Straw values have risen by about £15/t over the past month, with many arable farmers continuing to hold off selling in the hope of further increases.
The British Hay and Straw Merchants Association (BHSMA) is currently quoting an average “buy-in” price – the ex-farm price they pay farmer suppliers – of £82.45/t for big bale barley straw and £79.81/t for big bale wheat.
In the south-west of England, the figure is £105/t for barley and £100/t for wheat.
A BHSMA statement for trade in the week ended 18 October said that while prices have been rising fast, its figures may seem low to some people.
“On the back of a poor harvest, farmers want more and more for their produce. Prices off the field were not too high, but now it has been put in the barns they are, in many cases, not selling for less than £100,” said the association.
It added that merchants had to factor in the costs of transport, splitting loads and storing before resale, with prices capped by the amount the end user is willing or able to pay.
Mike Evison, a trader based in East Yorkshire and former president of the BHMSA, said he was currently paying £85/t for both wheat and barley to secure supplies.
“But everyone is looking for the magical £100/t and, when it gets there, I think an awful lot of straw is going to come on the market,” he said.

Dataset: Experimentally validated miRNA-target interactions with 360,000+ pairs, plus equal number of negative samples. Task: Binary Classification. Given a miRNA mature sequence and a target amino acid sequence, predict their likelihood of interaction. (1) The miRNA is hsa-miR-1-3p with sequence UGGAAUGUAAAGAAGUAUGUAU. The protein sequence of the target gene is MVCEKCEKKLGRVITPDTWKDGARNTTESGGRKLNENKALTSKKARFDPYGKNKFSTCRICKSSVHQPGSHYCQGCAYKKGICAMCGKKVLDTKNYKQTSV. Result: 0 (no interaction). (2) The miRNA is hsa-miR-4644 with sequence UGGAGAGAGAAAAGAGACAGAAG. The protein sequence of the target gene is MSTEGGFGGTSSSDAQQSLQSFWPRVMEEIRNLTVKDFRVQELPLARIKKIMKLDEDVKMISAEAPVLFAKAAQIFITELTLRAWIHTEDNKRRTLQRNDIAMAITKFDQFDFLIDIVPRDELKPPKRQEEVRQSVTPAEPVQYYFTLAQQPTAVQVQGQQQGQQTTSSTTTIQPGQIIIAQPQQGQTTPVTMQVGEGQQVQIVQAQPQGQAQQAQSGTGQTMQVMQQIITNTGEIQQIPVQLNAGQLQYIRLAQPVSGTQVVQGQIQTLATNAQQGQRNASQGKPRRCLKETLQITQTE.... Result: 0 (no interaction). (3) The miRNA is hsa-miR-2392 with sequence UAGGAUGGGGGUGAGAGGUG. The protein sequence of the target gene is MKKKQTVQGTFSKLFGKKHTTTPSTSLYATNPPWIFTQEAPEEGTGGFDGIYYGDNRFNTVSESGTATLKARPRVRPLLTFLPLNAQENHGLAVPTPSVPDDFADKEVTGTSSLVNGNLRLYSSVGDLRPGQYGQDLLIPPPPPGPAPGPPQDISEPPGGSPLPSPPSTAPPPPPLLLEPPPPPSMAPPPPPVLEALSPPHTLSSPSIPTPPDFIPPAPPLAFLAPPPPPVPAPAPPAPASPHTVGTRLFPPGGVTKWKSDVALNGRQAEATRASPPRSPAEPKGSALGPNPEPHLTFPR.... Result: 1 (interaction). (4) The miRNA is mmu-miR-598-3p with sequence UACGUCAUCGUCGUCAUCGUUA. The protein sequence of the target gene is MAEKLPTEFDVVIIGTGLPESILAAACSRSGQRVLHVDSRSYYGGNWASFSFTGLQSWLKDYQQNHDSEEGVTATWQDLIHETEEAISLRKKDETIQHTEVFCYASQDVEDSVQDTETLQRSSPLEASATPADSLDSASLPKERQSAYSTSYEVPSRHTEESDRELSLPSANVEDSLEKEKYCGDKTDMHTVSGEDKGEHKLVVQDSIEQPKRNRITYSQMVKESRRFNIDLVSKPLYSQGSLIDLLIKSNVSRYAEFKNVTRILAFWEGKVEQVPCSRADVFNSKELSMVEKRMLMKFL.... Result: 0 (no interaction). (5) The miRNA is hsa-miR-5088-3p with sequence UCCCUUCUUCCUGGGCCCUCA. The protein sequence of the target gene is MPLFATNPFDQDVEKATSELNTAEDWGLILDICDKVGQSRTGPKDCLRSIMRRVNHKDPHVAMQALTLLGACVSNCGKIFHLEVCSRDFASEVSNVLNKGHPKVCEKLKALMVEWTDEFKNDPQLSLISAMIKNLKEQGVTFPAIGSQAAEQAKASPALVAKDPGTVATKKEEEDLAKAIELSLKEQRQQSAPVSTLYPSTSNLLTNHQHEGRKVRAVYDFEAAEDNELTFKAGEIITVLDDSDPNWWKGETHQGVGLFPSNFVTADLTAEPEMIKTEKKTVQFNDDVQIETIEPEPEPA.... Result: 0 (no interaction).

“Some of the farmers are looking to get as much as they can, as they’ve had a bad year and they have something everyone wants.”
But Mr Evison warned that prices might not go through the roof in the way some people were anticipating.
Carrot growers have secured all they need for this year and there is plenty of second-quality straw available for composting for the mushroom sector, so that is taking some of the pressure off the market.
There are also not huge numbers of people ringing up asking for straw at the moment, as most seem to have enough in reserve.
It had been a mild October, so cattle are still outside and many people had wisely bought extra supplies at the end of last winter in anticipation of high prices this season, he said.
Ian Pearse, of merchants Pearse & Sons, which sells straw from Hertfordshire and Bedfordshire into Wales and the West Country, said while straw yields are 60% down on last year, many farmers do have a reasonable carry-over from last year.
This means demand is fairly static, with farmers tending to buy a load at a time, rather than three or four bales.
Mr Pearse said he is currently delivering barley straw into the West Country for £120+/t, with wheat and oats at £115+/t.
“But I’ve heard of a lot higher prices than that. We produce our own straw and know our costs and are trying not to overcharge for it.
“I personally think it will stabilise, and possibly come down as the winter goes on – if we have a good winter.
“If I was a livestock farmer at the moment, I would buy spot, as I need it and gamble on it not going any higher and possibly coming back.”
Graham Bruce, managing director of Scottish co-operative Ringlink, said the market in Scotland had been a bit stop-start.
There is an obvious shortage of straw in the south of Scotland, but the North East has seen good yields, with straw being transported from Aberdeenshire to meet that shortfall.
Barley straw is currently leaving farm for about £60-£70/t.
Mr Bruce warned that the market will only go to the point that buyers can afford to pay.
“If we look back to 2018, many of our members used alternatives. They still used straw, but blended it with alternatives because it became too expensive.
“I can see the same happening this year.”